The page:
Quora is NOT the next great search engine. Although at first glance you might think that is exactly what it is. No, instead, Quora is an attempt to fill in all the spaces left untouched by Wikipedia. Founded by former Facebook engineers Adam D’Angelo and Charlie Cheever, Quora seeks to tie a question-and-answer format to the social framework of the Web.
Joining Quora is as easy as logging in to Facebook or Twitter. In fact, signing in to Quora immediately links these accounts together with your Quora account.
Continue reading “Free tool: Quora (something more than a search engine)”
The Information Technology Assistance Center is offering a free, online course on “Connecting with Social Media.” This seven-week course begins Tuesday, March 22, and is designed to introduce K-Staters to the fundamental concepts and uses of various social media tools. The course requires pre-registration.
Continue reading “Free, online course starts March 22: Connecting with Social Media”
Burglaries typically increase during holiday times in Manhattan since criminals know many homes and apartments will be empty, some for an extended period of time. Don’t make it easier for the burglars by advertising when you’ll be gone on Facebook or other social networks.
Arrests in New Hampshire earlier this fall underscore the importance of avoiding posts like “Heading home now to spend the holiday with my family. C u next semester, Manhattan” which tell potential burglars exactly when you’re leaving and approximately when you’ll be back.
Continue reading “Don’t advertise your holiday absence on Facebook”
The Information Technology Assistance Center is offering a free, online course on “Connecting with Social Media.” This five-week course begins Wednesday, Nov. 17, and is designed to introduce K-Staters to the fundamental concepts and uses of various social media tools. The course requires pre-registration.
Continue reading “Free, online course starts Nov. 17: Connecting with Social Media”
The PowerPoint slides from the June 4 Risks of Social Networking presentation by Harvard Townsend, K-State’s chief information security officer, are now available.
To access other presentations, see the IT security roundtables webpage.
Social networks like Facebook, Twitter, YouTube, and MySpace are a fact of life (and for some, obsessions!), especially for the current generation of students at K-State. The reality is if you want to communicate with that generation, you need to have a presence in social media. The other reality is that hackers/criminals know this is where people spend their time and therefore target these platforms.
Social networks have also permanently altered the privacy landscape on many fronts — the information we post about ourselves, what others post about us, and the information about you that the social networking sites themselves harvest and perhaps share with third parties.
Join us 9-10 a.m. this Friday, June 4, in Union 213 (note that it will only last one hour this time) for a discussion on the security risks of social networking. Continue reading “IT security roundtable June 4: Risks of social networking”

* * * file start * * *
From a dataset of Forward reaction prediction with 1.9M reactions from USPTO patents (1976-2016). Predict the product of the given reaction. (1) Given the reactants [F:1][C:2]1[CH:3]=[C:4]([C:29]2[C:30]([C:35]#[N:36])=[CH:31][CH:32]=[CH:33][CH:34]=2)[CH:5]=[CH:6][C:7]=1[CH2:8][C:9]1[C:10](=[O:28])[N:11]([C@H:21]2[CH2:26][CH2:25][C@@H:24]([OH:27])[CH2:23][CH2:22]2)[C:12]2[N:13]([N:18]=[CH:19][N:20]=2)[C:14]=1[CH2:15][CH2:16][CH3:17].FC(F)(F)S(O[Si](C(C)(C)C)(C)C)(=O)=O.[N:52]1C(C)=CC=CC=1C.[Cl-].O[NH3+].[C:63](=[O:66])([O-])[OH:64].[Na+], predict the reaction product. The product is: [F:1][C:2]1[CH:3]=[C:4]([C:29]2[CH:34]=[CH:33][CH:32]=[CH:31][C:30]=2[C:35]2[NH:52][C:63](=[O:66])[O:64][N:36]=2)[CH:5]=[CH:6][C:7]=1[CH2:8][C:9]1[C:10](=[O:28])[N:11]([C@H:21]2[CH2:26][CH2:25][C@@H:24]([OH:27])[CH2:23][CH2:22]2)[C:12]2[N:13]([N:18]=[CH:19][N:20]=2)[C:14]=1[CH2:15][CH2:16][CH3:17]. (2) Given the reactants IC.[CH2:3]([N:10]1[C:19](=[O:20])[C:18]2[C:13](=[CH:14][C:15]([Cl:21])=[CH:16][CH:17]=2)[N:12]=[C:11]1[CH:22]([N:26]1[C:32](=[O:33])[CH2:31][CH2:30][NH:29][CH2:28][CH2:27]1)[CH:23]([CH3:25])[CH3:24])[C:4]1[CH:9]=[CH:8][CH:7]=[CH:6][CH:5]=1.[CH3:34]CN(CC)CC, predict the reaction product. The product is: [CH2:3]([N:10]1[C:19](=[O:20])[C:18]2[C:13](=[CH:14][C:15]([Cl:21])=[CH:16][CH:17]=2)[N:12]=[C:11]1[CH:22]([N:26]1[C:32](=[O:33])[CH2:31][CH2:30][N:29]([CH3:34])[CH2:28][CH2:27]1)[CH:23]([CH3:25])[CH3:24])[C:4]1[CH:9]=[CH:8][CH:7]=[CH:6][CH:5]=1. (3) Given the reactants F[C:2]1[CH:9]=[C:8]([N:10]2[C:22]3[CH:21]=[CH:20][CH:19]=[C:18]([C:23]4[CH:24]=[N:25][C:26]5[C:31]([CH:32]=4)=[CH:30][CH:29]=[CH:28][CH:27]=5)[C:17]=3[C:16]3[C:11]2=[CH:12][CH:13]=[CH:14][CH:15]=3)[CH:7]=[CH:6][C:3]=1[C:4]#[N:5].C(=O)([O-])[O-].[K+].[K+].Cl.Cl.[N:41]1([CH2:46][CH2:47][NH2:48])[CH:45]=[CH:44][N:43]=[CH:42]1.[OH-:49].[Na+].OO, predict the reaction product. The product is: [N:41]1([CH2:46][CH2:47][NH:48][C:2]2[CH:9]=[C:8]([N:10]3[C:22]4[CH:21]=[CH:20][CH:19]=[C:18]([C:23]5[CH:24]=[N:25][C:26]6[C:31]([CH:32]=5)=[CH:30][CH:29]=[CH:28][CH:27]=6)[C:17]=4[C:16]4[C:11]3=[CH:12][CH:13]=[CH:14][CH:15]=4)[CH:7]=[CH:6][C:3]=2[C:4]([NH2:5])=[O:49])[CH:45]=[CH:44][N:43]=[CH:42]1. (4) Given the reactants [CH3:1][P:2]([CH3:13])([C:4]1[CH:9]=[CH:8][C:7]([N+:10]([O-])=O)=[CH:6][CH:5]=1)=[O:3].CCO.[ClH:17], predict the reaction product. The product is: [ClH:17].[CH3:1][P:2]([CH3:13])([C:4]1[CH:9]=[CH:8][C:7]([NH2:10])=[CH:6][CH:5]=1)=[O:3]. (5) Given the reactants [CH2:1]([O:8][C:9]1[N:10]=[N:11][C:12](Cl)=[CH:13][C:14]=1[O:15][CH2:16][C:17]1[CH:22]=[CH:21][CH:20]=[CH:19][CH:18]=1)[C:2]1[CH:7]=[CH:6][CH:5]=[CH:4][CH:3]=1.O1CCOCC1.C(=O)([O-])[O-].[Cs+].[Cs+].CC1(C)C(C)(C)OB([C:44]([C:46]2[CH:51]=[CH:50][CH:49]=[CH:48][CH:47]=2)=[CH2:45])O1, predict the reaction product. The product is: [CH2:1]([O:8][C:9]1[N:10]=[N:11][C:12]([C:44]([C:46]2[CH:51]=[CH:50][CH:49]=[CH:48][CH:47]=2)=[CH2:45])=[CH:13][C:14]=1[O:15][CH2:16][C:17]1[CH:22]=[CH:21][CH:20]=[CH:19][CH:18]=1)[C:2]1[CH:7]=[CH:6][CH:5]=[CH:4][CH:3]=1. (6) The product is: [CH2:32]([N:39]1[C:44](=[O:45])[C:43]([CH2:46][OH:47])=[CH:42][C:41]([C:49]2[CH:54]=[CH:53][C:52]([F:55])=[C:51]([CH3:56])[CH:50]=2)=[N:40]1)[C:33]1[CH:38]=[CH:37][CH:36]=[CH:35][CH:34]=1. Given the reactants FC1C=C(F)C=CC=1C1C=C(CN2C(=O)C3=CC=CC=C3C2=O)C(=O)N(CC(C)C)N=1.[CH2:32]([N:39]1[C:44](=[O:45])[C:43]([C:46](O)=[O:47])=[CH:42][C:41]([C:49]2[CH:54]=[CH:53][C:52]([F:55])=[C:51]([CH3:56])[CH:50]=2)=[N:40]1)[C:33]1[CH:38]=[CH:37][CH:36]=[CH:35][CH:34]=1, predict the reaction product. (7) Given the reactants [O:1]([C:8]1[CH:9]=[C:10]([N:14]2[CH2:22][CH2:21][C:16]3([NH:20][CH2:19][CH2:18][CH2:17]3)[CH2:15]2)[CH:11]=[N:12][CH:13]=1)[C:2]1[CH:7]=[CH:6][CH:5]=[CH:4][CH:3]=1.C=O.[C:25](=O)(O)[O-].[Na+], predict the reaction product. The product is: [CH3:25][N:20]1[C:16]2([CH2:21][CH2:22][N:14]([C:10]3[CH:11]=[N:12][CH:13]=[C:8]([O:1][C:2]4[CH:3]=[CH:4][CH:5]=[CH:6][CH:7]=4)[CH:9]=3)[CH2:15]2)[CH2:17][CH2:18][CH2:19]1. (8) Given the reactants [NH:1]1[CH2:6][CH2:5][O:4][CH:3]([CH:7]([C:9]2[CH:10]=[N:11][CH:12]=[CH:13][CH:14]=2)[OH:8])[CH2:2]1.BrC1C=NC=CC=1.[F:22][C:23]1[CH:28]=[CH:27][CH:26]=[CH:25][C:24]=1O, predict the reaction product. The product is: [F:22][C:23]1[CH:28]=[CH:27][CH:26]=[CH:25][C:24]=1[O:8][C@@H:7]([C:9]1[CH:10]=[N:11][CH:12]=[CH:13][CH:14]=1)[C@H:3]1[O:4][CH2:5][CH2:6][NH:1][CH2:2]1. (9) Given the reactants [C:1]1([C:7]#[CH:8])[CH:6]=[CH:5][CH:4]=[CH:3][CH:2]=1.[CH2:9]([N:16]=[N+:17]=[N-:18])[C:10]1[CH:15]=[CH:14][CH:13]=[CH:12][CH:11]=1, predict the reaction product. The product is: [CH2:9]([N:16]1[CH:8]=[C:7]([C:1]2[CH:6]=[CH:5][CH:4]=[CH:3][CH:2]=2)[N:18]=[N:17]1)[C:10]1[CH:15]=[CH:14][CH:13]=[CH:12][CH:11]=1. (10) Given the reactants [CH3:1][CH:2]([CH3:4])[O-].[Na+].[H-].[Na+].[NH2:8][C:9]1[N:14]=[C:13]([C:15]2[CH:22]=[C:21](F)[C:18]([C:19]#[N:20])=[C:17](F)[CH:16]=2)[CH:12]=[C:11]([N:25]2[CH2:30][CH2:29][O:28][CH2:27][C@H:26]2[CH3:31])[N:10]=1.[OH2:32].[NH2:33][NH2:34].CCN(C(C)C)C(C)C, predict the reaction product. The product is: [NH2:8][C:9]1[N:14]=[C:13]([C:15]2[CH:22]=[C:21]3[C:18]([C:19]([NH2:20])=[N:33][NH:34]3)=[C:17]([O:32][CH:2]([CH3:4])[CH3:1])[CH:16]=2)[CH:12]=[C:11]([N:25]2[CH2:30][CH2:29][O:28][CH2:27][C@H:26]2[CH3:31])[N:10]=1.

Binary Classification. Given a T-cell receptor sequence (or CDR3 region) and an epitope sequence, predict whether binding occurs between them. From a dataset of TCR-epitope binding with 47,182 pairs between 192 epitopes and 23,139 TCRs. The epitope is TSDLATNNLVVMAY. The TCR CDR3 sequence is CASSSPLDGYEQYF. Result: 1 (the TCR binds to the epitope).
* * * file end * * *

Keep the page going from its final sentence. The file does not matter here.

At the Nov. 5 TechBytes session, Christopher Lavergne, Department of Communications, discussed the use of “Flip Cams in the Classroom”. Flipcams (or Flip Video camcorders) are very small, affordable, and easy-to-use video cameras.
Discussion covered how flipcams are a product of viral marketing and allow us to meet the students where they are — on cellphones, YouTube, and other social-networking venues. This enables us to merge education with viral media.
Examples mentioned at the session for using flipcams in the classroom included:
Twitter has been all the rage since its launch in March 2006. It’s part of the so-called microblogging phenomena (also known as “micro-sharing” and “micro-updating”), which allows people to offer 140-character messages in virtually real time using this web-based interface (on their computers, laptops, or web-enabled mobile devices). The Twitter homepage may be accessed at twitter.com.
This site shows what people are “tweeting” about down to the microsecond, for a real-time awareness of popular issues and “sentiment.” The popular sites are represented in text at the bottom part of the site, and these are clickable links to the publicly available tweets. (Monitoring tools are available to track microblog postings for company image management.)
Continue reading “Spotlight: Using Twitter to stay in touch with people, issues, sites”
Elaine Edwards will present “What is Twitter?” at 1:30 p.m. Thursday, Oct. 1, in 501 401B Hale Library. (Note the room change.) Attend this session to learn about the Twitter short-message service and how it is currently being used at K-State.
TechBytes seminars are free and open to the K-State community. The series is also video-streamed live for off-campus viewers and others who wish to view it from their desktop. Use the “View live video” link on the TechBytes homepage to watch the next live video as it’s being recorded.